Combining the ROSAT and XMM–Newton sources together, we get 779 new X-ray cluster candidates in total.
Recent studies showed that about 20–40% of BCGs are not central galaxies (Skibba et al., 2011; Hoshino et al., 2015; Oguri et al., 2017). Here we also check if the BCGs of our identified clusters are true central galaxies based on the offsets between BCG locations and the centres in high resolution X-ray images of clusters (see Oguri, 2014; Rozo & Rykoff, 2014; Rykoff et al., 2016). We use three lists of high resolution X-ray data: 239 massive clusters in the ACCEPT catalogue observed by Chandra (Cavagnolo et al., 2009), 94 clusters with high-resolution Chandra follow-up observations among the 238 massive clusters in the Mantz catalogue selected from ROSAT survey (Mantz et al., 2010), and 503 clusters from the XMM–Newton Cluster Survey (Mehrtens et al., 2012). Merging three catalogues gives 478 unique clusters at redshifts , of which 219 clusters are matched by our cluster catalogue. Fig. 12 shows the distribution of projected offset between the BCG locations and X-ray centres. It peaks at the offset of and has a standard deviation of Mpc, suggesting that most BCGs are well centred. We find that 66% (144 of 219) of the BCGs in our catalogue are central galaxies within the offset of 3 Mpc. The offset distribution becomes flat at Mpc, suggesting that these BCGs probably are miscentred.
By using the photometric redshift data for about 18.4 million galaxies of 2MASS, WISE and SuperCOSMOS obtained by Bilicki et al. (2014) and Bilicki et al. (2016), we identify 47,600 galaxy clusters in the sky survey area of 28,000 square degree. The BCG candidates are first selected by using the criteria of galaxy magnitude and colour. Clusters are then identified as the overdensity regions of galaxy counts around the BCG candidates. The detection rate is as high as 90% for massive clusters of in the redshift range of , and drops down to 50% for clusters with a mass of . Among 47,600 galaxy clusters, 26,125 clusters are identified for the first time which are mostly located in the sky outside the SDSS area. Monte Carlo simulations show that the false detection rate is less than 5% in general. By cross-matching with ROSAT and XMM–Newton sources, we find 779 new X-ray cluster candidates.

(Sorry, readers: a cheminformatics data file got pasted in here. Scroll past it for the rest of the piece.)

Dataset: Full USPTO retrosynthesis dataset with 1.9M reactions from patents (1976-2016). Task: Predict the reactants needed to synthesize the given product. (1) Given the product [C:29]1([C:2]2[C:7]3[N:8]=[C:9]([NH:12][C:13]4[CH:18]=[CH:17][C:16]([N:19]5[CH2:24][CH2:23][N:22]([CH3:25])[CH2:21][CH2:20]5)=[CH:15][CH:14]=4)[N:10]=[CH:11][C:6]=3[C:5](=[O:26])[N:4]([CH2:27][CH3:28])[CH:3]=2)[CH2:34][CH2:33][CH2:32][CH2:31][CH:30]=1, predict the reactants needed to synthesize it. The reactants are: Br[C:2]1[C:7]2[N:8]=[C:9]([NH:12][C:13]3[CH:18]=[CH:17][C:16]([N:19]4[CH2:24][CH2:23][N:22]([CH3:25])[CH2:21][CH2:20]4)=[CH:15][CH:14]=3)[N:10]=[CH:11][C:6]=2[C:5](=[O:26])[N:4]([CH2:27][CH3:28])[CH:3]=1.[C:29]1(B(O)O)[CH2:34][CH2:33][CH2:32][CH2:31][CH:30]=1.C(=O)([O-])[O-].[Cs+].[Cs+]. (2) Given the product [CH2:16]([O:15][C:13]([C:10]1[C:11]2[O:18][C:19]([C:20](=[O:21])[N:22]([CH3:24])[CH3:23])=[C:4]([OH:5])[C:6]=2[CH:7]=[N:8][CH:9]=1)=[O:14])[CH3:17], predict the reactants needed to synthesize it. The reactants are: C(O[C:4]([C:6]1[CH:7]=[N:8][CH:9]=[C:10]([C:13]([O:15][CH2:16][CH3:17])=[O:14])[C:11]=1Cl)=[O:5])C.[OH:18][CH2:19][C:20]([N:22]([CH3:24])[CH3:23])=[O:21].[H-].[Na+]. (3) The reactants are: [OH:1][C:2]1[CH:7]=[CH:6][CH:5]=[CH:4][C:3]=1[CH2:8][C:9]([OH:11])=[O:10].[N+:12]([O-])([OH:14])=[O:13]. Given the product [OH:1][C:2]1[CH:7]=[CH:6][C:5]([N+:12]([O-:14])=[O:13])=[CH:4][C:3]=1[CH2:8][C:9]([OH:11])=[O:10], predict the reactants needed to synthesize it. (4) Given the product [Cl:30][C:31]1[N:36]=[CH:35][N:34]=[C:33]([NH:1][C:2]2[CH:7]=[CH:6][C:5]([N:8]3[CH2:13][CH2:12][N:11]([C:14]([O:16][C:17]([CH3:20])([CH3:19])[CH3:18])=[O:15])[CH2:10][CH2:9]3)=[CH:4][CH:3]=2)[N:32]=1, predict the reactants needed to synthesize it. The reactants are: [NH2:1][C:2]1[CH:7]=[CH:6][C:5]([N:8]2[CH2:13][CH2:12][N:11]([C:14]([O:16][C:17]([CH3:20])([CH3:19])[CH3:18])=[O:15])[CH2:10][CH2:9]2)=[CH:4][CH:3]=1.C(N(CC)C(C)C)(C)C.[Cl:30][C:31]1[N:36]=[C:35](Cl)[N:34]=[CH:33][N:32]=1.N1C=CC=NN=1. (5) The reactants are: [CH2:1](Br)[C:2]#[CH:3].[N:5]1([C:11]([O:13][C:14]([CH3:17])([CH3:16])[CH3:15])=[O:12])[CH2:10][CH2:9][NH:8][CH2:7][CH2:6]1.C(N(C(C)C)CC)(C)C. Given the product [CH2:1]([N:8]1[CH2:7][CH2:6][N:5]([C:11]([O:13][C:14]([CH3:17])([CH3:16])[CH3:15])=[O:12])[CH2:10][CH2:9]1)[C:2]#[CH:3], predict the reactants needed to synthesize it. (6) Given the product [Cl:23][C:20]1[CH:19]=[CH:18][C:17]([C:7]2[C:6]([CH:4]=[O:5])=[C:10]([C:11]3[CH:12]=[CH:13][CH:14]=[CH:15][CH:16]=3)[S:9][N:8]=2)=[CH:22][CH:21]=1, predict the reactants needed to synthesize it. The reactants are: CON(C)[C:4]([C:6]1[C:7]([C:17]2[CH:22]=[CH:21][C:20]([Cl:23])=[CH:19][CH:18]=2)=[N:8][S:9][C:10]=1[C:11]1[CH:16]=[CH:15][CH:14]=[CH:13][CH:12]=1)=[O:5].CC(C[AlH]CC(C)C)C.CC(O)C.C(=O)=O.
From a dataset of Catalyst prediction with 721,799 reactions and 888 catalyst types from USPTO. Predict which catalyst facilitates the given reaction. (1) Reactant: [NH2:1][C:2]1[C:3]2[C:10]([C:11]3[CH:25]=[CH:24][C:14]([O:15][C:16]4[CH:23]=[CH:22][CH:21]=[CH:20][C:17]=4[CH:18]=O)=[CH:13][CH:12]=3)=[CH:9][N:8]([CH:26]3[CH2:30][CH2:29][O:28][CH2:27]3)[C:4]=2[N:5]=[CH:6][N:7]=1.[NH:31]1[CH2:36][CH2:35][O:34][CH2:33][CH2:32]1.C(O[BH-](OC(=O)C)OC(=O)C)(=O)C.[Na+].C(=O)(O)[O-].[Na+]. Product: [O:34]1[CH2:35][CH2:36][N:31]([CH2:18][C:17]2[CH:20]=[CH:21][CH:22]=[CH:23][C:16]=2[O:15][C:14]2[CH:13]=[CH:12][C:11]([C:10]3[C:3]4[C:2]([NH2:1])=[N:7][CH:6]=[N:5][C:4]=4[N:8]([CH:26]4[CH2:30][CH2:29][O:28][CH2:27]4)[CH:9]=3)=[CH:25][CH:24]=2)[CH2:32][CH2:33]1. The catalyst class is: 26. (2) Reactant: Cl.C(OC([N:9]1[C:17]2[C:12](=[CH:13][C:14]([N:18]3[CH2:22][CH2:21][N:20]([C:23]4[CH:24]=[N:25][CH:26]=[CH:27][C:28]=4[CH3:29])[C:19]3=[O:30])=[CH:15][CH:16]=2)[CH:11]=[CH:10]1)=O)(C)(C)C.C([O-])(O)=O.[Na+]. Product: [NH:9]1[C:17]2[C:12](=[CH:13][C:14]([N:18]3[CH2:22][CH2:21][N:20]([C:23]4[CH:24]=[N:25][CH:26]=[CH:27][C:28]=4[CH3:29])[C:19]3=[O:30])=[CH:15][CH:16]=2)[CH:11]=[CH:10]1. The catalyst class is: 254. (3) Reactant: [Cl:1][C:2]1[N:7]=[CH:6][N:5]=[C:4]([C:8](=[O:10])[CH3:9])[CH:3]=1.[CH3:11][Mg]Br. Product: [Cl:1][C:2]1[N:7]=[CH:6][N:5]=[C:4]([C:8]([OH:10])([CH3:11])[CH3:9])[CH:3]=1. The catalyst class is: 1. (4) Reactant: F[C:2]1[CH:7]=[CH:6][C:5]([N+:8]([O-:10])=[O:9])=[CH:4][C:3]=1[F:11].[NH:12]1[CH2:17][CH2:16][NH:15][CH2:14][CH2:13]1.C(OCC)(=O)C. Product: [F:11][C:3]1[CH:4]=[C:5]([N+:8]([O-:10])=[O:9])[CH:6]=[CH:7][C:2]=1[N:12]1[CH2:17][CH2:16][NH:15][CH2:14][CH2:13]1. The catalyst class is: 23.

We thank the referee for valuable comments that helped to improve the paper. The authors are supported by the National Natural Science Foundation of China (Grant No. 11473034), the Key Research Program of the Chinese Academy of Sciences (Grant No. QYZDJ-SSW-SLH021) and the Young Researcher Grant of National Astronomical Observatories, Chinese Academy of Sciences. This work makes use the data from the Two Micron All Sky Survey, Wide-field Infrared Survey Explorer, SuperCOSMOS and SDSS.
- pagerange: A catalogue of clusters of galaxies identified from all sky surveys of 2MASS, WISE, and SuperCOSMOS–References